Most colleges provide student, mental health, academic, and career services as well as fun and unique opportunities in relation to your college’s location and school specialties. These campus resources are often offered for free (or rather, as part of your tuition) to help keep you safe, healthy, successful, and enjoying your college experience. Stay informed and make the most of these on-campus offerings before you graduate with the following tips!
1. Read the fine print
When it comes to taking advantage of health services such as free or reduced counseling, physical checkups, and STI testing, I would highly recommend reading the fine print. What your college offers may be limited depending on a variety of circumstances, or it may be unlimited but not advertised as such. Read student handbooks and scour your school’s health-related website pages to know what you’re getting into when you sign up for these services. One common point of confusion is payment. Sometimes your school will pull from your bursar’s account, or they’ll ask for an advanced payment directly from you. It can also be far more nuanced and may take a conversation with a representative to complete your application accurately.
2. Sign up for mailing lists
It’s not uncommon for colleges to host pop-up events, but it’s a well-known fact that news regarding school-run events doesn’t always travel well. Reaching out to officials in student service departments and asking to get on mailing lists could help you score a last-minute ticket to a lecture or handout event you otherwise never would’ve known about. This doesn’t just help with campus services though. If there are any organizations you’re interested in that provide services you’d like access to, reach out to their leadership team and ask to be notified when there are events or other offerings. The campus health or student services buildings might also have a bulletin board of flyers of some sort, so keep this in mind as well.
3. Keep up with student publications
If your school has a paper or newsletter, they’re likely advertising on-campus service offerings. At the very least, skim through these publications every other week to learn about upcoming events and opportunities. Flyers posted on bulletin boards (digital or otherwise) will also likely have information for you, so check these as well! Ensuring that you receive a copy of each edition may require a subscription of some sort, but these are usually free to you as a student, so it’s just a matter of finding out how to get on the list. Reaching out to the newspaper team or digging around on their website, if they have one, will probably do the trick.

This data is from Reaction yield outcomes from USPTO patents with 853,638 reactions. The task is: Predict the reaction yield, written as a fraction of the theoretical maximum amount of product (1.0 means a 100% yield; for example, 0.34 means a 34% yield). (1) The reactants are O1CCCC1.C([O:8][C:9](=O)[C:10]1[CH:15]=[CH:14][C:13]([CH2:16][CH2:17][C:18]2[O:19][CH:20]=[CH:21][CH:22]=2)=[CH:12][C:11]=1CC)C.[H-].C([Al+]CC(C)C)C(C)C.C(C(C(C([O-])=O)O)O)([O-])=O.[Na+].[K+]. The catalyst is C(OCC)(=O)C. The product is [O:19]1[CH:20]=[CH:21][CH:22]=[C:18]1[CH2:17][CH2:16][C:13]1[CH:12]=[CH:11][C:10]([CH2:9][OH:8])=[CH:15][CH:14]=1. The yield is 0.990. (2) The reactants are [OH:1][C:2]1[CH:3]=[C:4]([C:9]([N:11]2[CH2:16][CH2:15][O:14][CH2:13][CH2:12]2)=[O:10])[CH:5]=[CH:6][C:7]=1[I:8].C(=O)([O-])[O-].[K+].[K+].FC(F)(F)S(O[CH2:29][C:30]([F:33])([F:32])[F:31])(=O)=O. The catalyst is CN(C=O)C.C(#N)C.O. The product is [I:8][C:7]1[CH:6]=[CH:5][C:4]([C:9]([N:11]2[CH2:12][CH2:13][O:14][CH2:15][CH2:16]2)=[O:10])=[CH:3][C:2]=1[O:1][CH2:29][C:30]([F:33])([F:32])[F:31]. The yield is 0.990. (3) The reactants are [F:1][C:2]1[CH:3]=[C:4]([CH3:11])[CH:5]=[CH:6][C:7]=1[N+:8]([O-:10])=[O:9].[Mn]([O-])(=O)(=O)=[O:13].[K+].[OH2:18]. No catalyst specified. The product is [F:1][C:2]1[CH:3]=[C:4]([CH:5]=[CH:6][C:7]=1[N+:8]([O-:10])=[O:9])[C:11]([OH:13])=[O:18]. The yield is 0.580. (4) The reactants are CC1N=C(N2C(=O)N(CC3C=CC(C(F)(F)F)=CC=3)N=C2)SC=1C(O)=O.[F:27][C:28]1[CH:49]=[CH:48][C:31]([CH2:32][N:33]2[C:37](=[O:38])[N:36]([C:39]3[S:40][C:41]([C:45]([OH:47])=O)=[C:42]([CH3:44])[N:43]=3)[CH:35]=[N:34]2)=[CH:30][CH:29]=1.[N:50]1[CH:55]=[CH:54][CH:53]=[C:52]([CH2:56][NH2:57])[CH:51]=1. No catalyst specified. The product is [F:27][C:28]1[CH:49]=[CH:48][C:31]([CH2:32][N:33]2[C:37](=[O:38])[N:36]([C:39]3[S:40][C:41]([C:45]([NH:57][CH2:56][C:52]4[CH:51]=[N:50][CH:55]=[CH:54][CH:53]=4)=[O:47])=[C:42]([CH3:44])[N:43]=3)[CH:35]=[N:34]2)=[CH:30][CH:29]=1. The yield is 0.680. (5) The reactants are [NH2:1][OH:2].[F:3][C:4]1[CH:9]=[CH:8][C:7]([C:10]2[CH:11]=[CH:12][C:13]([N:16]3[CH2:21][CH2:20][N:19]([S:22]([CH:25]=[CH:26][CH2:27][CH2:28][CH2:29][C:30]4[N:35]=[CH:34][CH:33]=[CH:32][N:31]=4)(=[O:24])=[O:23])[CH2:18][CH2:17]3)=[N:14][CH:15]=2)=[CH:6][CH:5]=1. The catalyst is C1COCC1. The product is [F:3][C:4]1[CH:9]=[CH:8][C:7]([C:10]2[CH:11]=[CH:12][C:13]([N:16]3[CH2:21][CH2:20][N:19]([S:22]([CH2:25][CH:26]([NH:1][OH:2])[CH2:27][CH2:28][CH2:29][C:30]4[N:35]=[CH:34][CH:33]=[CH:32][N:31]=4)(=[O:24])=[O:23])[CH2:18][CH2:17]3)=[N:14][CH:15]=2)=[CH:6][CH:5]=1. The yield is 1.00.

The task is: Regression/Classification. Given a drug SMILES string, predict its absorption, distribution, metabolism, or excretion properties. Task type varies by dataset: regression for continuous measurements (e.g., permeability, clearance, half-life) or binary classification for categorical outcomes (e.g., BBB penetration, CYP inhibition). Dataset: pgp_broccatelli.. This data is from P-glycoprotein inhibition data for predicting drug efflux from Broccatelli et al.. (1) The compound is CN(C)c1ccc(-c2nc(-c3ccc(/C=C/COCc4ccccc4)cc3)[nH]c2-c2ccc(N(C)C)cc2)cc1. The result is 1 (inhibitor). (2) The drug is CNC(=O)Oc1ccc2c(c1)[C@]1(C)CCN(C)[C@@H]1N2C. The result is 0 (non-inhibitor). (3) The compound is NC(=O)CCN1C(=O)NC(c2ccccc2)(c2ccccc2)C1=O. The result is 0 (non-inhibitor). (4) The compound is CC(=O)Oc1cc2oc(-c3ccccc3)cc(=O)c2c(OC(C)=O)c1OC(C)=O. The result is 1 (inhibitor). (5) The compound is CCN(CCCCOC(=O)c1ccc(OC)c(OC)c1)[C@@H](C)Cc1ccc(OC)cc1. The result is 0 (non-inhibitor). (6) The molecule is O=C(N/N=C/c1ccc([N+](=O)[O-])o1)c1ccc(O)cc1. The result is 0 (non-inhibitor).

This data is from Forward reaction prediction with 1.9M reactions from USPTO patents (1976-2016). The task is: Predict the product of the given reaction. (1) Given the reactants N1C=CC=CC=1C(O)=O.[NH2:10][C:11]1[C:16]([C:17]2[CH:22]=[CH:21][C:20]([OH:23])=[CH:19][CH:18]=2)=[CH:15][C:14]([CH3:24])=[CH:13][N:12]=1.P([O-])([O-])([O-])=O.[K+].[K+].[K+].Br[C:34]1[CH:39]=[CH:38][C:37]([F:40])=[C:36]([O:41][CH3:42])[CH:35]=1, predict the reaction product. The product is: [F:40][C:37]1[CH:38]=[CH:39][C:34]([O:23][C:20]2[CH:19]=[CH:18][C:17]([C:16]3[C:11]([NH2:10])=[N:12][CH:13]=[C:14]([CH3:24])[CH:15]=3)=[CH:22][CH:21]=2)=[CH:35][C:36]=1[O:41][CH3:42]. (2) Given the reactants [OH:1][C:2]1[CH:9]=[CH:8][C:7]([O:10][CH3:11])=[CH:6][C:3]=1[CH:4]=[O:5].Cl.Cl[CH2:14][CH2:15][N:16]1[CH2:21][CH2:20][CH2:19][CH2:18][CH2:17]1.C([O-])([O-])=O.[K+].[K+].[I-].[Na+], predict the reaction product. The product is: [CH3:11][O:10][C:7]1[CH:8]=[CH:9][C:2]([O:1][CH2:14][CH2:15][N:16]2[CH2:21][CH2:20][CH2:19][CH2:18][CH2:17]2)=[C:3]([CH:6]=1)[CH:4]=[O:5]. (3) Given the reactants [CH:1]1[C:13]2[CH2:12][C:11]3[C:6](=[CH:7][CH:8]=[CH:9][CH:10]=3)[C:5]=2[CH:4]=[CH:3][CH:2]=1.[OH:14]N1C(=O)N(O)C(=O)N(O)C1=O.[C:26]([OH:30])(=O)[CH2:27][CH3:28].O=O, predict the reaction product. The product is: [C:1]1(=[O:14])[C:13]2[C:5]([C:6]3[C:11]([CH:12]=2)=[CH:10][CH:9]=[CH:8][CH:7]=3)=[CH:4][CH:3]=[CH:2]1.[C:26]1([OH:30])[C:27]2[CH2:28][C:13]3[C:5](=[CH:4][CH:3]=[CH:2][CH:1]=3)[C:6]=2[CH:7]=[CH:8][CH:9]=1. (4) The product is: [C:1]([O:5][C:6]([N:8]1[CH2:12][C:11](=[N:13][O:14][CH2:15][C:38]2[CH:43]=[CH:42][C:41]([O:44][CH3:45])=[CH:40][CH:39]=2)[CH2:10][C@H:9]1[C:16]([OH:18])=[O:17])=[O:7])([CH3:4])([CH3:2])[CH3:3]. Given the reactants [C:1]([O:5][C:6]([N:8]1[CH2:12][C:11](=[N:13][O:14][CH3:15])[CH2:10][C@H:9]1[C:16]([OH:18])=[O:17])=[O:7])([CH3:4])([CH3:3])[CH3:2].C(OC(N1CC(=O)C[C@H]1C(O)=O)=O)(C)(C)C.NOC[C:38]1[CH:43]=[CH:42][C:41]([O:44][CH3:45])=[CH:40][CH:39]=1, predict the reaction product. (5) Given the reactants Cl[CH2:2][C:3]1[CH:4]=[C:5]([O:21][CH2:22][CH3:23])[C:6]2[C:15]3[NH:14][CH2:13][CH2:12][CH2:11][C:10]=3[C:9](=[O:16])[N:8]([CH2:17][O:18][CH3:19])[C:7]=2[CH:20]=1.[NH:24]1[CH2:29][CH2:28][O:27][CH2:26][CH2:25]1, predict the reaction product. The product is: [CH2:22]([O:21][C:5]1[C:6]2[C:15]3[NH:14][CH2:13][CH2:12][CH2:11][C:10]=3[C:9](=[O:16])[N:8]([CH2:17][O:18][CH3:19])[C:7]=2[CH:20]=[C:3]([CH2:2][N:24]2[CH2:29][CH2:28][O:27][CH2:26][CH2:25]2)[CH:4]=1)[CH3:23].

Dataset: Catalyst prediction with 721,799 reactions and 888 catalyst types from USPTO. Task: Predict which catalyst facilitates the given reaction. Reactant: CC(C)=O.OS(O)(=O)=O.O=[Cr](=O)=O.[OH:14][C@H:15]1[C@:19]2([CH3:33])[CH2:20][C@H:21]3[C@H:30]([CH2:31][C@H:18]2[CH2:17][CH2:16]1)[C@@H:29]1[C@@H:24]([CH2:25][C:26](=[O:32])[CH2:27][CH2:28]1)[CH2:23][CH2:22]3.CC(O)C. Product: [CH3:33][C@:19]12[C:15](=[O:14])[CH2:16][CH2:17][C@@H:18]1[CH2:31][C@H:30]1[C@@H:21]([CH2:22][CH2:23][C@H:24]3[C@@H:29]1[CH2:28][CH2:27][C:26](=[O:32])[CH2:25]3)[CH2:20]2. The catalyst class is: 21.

4. Talk to people on campus
Putting everything else aside, the best way to find out about new events and opportunities is to just talk to people—faculty, staff, and students. Most everyone you’ll bump into is involved with school activities in one way or another, and every person in a student service–related office is literally there to help students, so talking to people will surely help you stay in the know. If building relationships isn’t something you’re totally comfortable with, then connecting with people to seek out these opportunities could be what you need to come out of your shell. Campus-wide social events will likely take place on a regular basis by organizations such as the Residential Housing Association or by individual clubs. Try reaching out to your RA to find out about these events and services; they’re well versed in the provisions of the school and will have plenty of information on just about anything campus related.
Getting in contact with the people in charge of events and services on campus, as well as the advertising of them, is the best way to stay in the know and ensure that you’re being notified about interesting and important opportunities at your school. Start by doing your own research, but always look to those who know best when going about your campus life. And reach out as soon as you can so you don’t miss out on exciting events or anything crucial to your academic, professional, or personal needs!
Learn more about health-related services with our College Health and Safety articles as well as campus opportunities with our Student Activities articles, both within our Student Life section.